Mia said...

Indeed, it is very interesting to read about the Jewish life. As a Christian, it is good for me to learn about Jewish ways, as all Christians' ancestors were Jews. Thanks for your lovely website. I enjoy it very much.

deb said...

There is a wonderful book that I used to own called How to Run A Traditional Jewish Home. The author, a female, spoke about the fact that Orthodox Jews abstain for a period each month. SHe was very positive about the whole experience.

One of the aspects of ORthodox Judiasm that impresses me is how every activity serves to remind the person of their relationship with God. I suppose that periods of nonsexuality and not touching remind a person that God is foremost in their relationship also.

Anonymous said...

Thank you for this! I've always wondered about this practice. I found some really interesting information on a website called

It was also very informative.

Thank you Anna!


Anonymous said...

Anna, thank you for sharing. I have a question. According to Exodus, you are impure for 40 days after giving birth to a son, but for 80 days after giving birth to a daughter. Why is this? It doesn't seem fair.


Anonymous said...


Do you think that staying apart during this time keeps so many from getting pregnant sooner? You really only have a short time that you can get pregnant? You are saying that your are apart 2 weeks out of a month?

Thank you for sharing and Thank you for being so open and honest:)


Lady-in-the-Making said...

Truly intriguing post! Thank you for your open honesty. I'm sure it does keep the sexual spark lit!

Ahuva said...

Nice post... Just a random thought: "impure" and "the loss of potential for the creation of new life" is a common explanation given, but it's not the only one.

Another take on it is that a woman is actually closer to G-d during that time because the blood is a link with Creation. It's a minority opinion, I think, but one that helps women who aren't comfortable with the idea of niddah as a time of loss.

Anonymous said...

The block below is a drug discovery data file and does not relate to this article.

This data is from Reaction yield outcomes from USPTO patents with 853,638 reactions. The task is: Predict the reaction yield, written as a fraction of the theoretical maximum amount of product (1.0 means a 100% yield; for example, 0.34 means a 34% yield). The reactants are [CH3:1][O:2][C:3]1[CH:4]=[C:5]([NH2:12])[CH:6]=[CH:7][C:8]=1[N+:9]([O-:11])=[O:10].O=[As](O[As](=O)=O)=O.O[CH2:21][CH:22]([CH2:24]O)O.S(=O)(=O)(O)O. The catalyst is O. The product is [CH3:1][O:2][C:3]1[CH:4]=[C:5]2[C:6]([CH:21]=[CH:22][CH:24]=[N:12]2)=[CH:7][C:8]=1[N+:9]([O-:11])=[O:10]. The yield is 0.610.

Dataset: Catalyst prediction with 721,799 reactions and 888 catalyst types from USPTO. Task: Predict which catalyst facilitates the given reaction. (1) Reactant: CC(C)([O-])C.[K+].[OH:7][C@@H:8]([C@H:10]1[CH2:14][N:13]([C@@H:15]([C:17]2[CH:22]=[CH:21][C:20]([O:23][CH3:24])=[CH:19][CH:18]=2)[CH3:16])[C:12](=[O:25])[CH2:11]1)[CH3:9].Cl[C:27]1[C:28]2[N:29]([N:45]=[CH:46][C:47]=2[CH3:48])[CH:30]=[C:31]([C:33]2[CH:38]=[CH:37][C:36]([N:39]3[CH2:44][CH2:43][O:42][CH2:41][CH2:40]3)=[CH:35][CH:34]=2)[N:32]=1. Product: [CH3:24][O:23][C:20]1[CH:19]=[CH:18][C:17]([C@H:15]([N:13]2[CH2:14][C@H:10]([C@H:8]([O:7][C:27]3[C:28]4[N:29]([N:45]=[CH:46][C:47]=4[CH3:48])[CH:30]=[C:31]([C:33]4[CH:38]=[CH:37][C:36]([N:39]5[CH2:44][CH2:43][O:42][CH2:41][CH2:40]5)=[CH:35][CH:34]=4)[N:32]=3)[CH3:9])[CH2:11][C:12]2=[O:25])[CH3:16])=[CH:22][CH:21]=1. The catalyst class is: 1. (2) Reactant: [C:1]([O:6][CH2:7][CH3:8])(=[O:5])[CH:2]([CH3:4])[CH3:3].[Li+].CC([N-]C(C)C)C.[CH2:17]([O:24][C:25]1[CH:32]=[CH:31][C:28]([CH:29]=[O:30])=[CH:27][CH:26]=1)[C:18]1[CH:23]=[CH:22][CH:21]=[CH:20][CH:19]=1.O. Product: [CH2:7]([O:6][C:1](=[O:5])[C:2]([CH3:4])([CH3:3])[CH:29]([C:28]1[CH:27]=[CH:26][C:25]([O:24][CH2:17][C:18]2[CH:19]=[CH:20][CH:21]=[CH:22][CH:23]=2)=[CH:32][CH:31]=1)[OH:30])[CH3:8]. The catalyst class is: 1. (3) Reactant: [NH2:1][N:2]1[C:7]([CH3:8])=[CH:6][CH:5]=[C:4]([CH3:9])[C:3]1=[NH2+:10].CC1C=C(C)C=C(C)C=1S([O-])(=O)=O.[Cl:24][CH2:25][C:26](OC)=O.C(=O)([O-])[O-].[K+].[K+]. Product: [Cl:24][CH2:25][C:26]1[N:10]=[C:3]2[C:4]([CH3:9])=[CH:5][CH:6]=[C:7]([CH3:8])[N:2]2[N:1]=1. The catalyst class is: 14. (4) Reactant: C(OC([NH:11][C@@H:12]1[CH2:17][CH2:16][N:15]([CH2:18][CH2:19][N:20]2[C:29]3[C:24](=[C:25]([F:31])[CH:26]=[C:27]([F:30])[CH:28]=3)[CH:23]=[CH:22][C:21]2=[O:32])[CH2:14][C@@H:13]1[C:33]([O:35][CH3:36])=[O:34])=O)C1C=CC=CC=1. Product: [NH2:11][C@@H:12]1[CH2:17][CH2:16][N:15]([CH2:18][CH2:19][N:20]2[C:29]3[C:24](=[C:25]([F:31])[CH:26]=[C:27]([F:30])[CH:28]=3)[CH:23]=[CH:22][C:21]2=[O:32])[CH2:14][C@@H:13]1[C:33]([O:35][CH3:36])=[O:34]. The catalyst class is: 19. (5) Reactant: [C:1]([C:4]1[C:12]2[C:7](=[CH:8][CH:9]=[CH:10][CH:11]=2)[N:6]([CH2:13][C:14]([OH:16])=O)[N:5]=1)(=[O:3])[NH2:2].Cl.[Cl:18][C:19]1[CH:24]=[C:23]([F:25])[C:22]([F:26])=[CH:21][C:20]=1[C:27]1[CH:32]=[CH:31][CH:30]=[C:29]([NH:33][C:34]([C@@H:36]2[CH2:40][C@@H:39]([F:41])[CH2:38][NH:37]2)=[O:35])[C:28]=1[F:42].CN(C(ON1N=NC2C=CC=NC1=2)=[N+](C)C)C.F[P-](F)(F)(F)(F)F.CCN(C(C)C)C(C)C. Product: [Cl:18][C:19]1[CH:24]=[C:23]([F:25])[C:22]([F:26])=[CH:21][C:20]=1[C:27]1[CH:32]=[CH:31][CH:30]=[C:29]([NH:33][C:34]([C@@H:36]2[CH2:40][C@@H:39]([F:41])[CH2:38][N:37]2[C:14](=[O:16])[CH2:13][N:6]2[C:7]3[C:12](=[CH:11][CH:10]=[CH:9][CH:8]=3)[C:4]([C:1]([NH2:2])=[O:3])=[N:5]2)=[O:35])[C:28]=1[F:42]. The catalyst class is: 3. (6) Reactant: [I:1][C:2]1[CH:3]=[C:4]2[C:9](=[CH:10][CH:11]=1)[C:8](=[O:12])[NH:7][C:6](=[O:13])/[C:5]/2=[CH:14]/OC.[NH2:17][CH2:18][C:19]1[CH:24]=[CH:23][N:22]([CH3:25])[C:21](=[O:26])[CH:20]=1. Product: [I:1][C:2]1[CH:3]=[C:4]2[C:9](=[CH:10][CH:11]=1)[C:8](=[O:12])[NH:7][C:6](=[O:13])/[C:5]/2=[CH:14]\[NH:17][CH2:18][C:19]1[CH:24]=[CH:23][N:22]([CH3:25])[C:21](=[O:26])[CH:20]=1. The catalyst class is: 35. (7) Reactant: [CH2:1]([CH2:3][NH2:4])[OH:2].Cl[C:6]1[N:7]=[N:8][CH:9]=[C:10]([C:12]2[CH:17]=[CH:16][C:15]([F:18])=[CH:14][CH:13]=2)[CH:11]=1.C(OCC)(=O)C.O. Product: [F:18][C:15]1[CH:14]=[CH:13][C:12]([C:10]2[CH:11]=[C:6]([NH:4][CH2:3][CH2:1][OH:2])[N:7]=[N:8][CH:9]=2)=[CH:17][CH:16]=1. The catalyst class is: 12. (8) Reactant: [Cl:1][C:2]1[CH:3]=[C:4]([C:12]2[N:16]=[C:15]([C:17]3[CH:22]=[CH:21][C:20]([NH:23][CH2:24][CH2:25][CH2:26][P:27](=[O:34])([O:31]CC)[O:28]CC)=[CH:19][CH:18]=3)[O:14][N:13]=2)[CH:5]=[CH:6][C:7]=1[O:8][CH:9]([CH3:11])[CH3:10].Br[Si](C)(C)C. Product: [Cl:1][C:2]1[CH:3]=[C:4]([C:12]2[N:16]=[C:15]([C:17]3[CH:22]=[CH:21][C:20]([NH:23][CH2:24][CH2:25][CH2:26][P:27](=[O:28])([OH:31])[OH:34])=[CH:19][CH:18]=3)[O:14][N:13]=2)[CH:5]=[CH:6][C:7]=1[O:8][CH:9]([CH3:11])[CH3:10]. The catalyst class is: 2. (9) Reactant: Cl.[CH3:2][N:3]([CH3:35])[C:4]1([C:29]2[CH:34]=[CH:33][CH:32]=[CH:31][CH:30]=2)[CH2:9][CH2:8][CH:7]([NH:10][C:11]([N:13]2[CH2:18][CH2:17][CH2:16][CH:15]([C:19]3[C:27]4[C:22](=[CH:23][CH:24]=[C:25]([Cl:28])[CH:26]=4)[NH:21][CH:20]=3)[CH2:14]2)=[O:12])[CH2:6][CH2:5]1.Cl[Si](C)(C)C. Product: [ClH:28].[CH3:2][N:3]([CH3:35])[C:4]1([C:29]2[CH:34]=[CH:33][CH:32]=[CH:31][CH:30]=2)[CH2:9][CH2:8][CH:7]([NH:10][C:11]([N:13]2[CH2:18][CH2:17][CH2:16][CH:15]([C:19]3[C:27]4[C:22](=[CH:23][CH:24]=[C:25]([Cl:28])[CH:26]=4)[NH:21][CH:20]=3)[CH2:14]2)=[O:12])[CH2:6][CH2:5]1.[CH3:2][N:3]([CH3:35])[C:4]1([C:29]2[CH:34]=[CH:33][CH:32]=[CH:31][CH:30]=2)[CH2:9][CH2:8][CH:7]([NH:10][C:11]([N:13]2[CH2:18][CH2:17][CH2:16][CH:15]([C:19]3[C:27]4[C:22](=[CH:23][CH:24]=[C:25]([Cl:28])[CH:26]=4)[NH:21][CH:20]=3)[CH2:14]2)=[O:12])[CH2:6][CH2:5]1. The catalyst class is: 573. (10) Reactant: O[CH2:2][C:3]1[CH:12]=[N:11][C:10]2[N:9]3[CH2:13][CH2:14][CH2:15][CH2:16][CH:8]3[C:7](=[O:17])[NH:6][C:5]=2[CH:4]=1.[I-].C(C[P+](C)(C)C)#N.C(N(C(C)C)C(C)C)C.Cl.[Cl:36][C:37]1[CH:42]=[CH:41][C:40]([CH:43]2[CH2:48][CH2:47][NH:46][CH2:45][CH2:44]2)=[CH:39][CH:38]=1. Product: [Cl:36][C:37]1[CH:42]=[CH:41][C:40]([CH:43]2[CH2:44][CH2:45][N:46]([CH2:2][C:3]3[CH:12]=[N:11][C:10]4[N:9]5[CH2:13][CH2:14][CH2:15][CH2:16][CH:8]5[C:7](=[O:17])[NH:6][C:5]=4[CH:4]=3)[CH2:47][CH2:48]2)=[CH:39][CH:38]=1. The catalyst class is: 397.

Yes, this is a sensitive subject, but you opened the discussion for us in a most thoughtful & careful manner. This topic, among many others in Orthodox life, I have wondered about for a while now. I'm happy to read about the benefits to the marriage (in addition to the inconveniences you've outlined) of abstinence during the woman's cycle. The sweetness & wonder of coming together again, after the "unclean" portion of the month, must be wonderful indeed.


Anonymous said...

I am bothered by the idea of menstruation being seen as 'unclean', which makes it sound dirty and shameful. I accept that this is my personal point of view and I do not mean to offend or insult, and I am always interested to learn about other people's thoughts, reasoning and lives.

I can understand how an enforced 'no touching' rule would ignite some pretty amazing sparks. In the time of separation, who sleeps in the marital bed? Hopefully the person who sleeps elsewhere has a comfortable settled place! If people have space in the house, does this mean that they have separate bedrooms?

Please read this in the spirit of interest and honest thought sharing it is intended to show.


Anonymous said...

Just wanted to thank you for sharing all this. I know you have been tired and not feeling your best recently, and I hope that it either clears up soon or there is a joyful reason for it to continue! :)

Anonymous said...

Hello Anna,
As soon as you spoke about this Orthodox Jewish "rule", for lack of a better word, I figured that God knew what He was doing to make sure that His chosen people were preserved and that this would actually increase that chances for "being fruitful and multiplying".

My husband and I are not Jewish, but do abstain from relations during my cycle. As much as I enjoy the intimacy that comes with marriage, I must admit that I also enjoy the time when I am allowed to rest from it. My husband is very loving and does not pressure me in any way. He knows that when the "all clear" sign is given, I am more than ready to resume intimate relations with him.

Thank you for giving us a glimpse into Jewish life.

ladyakofa said...

This is interesting, because by the time a Jewish married couple come together again for intimate relations, the wife, hopefully, would be in her fertile days.